Neither chamber of the Canadian Parliament today encourages the articulate expression of regional concerns that the national legislature of a federation must provide. Accordingly provincial governments years ago assumed the task of defending regional aspirations, not only on areas of provincial constitutional responsibility but in relation to matters such as interest rates, federal procurement policy and tariffs, which are squarely within Ottawa’s jurisdiction. In doing so, the provincial governments discharge no constitutional responsibility: they are elected to deal with problems within the provincial jurisdiction, not to be regional voices in the formulation of national policy. This function should be provided in the Parliament of Canada, probably most effectively by a reformed upper chamber.

In the United States a host of factors, including economic diversification in most regions, an enormous mobility of population, and a gradual weakening of the financial and legislative powers of state governments, have "nationalized" the thinking of most Americans. Conversely, regionalism is an enduring, and probably now ascendant, fact of Canadian life. Opinion leaders in Inner Canada who say that Canadians should stop being so attached to their province or local communities misread the nature of Canada. They thereby probably contribute to a significant degree to the reduction of national cohesion across Outer Canada. Our country is far more than Joe Clark’s "community of communities," but trivializing provincial attachments doesn’t enhance the building of a stronger national unity.

Federal System

Our federal system, to the regret of many Inner Canadians and of some Outer Canadians as well, evolved in the opposite direction from that of our southern neighbour. In 1867, the northern model was intended by its founders to be a blend of the British and American models with a very strong tilt in favour of Ottawa dominating the provinces. Most Fathers of Confederation, including John A. Macdonald, saw a strong central government as necessary for political and economic survival. As the Toronto political scientist, Donald Smiley, has pointed out, "the provinces were to be in precisely the same constitutional relation to the federal government as the individual colonies of British North America had been to the Imperial authorities." The BNA Act rejected the earlier American constitutional model with its emphasis on a comparatively weak national government and stress on the rights of individual states. Without the determination of earlier Québeckers, for example, provincial legislators might not even have gained jurisdiction over education, language and property rights.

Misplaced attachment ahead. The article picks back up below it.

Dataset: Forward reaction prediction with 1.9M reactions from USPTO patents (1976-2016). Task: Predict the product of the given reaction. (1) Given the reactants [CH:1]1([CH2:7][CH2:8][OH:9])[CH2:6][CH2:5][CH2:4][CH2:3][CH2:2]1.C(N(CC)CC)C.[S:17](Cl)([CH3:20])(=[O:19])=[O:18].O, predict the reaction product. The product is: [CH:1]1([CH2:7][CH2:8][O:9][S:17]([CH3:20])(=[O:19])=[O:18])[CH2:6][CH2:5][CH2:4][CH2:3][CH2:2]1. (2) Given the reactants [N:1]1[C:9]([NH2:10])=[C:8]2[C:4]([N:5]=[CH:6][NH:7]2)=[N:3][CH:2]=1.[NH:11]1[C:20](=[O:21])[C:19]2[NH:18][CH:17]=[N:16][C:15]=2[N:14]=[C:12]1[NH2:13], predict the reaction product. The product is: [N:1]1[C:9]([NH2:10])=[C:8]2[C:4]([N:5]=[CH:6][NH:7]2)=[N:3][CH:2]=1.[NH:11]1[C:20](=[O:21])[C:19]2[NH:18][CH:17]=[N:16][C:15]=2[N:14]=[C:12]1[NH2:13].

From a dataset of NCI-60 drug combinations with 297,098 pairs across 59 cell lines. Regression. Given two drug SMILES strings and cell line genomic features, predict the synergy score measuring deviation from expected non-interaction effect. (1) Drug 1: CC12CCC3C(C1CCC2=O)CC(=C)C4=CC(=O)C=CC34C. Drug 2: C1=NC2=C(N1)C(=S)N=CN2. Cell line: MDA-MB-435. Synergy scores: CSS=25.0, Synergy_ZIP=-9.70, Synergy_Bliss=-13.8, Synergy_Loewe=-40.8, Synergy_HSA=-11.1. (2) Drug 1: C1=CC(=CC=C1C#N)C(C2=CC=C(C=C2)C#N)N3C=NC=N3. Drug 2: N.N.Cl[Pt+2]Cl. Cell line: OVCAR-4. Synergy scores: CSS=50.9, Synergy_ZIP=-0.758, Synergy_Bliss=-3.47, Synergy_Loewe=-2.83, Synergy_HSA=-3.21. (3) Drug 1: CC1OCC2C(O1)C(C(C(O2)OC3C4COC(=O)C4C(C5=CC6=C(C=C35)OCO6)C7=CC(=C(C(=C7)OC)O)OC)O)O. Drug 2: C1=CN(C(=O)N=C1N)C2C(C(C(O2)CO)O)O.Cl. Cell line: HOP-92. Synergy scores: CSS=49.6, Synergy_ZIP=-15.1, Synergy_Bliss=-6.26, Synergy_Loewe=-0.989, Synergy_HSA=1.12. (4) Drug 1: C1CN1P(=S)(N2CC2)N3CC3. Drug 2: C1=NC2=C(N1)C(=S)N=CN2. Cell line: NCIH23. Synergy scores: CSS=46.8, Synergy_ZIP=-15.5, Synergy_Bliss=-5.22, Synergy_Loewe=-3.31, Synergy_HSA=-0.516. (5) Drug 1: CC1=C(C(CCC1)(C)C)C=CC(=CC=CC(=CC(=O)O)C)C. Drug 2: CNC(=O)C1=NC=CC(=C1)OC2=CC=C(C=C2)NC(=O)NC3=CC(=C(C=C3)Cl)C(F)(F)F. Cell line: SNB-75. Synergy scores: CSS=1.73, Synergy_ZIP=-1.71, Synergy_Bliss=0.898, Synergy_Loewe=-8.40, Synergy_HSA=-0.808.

The re-shaping of Canadian federalism distinctly away from the preferences of its architects began with the successful campaign for greater provincial rights waged by Oliver Mowat, Liberal Premier of Ontario between 1872 and 1896, and continued with the election in 1896 of the Liberal party led by Wilfrid Laurier on a policy of provincial rights. Until his defeat in 1911, Laurier enjoyed a harmony in his relations with provincial governments that has probably never existed before or since. Subsequently, during both World Wars and the Great Depression, Ottawa massively reasserted its dominance. After 1945, it began using its unlimited spending power to encroach at will on areas of provincial jurisdiction. An exception was the case of Québec: for many years, Premier Maurice Duplessis refused to allow provincial universities to accept Ottawa funds for post-secondary education. Canada’s federalism in these decades closely paralleled what was happening in the United States, but by the 1960s, in the words of Roger Gibbins, Canada’s "national government, unlike its American counterpart, was in rapid retreat across a broad jurisdictional field, as provincial governments began to remake the face of Canadian federalism."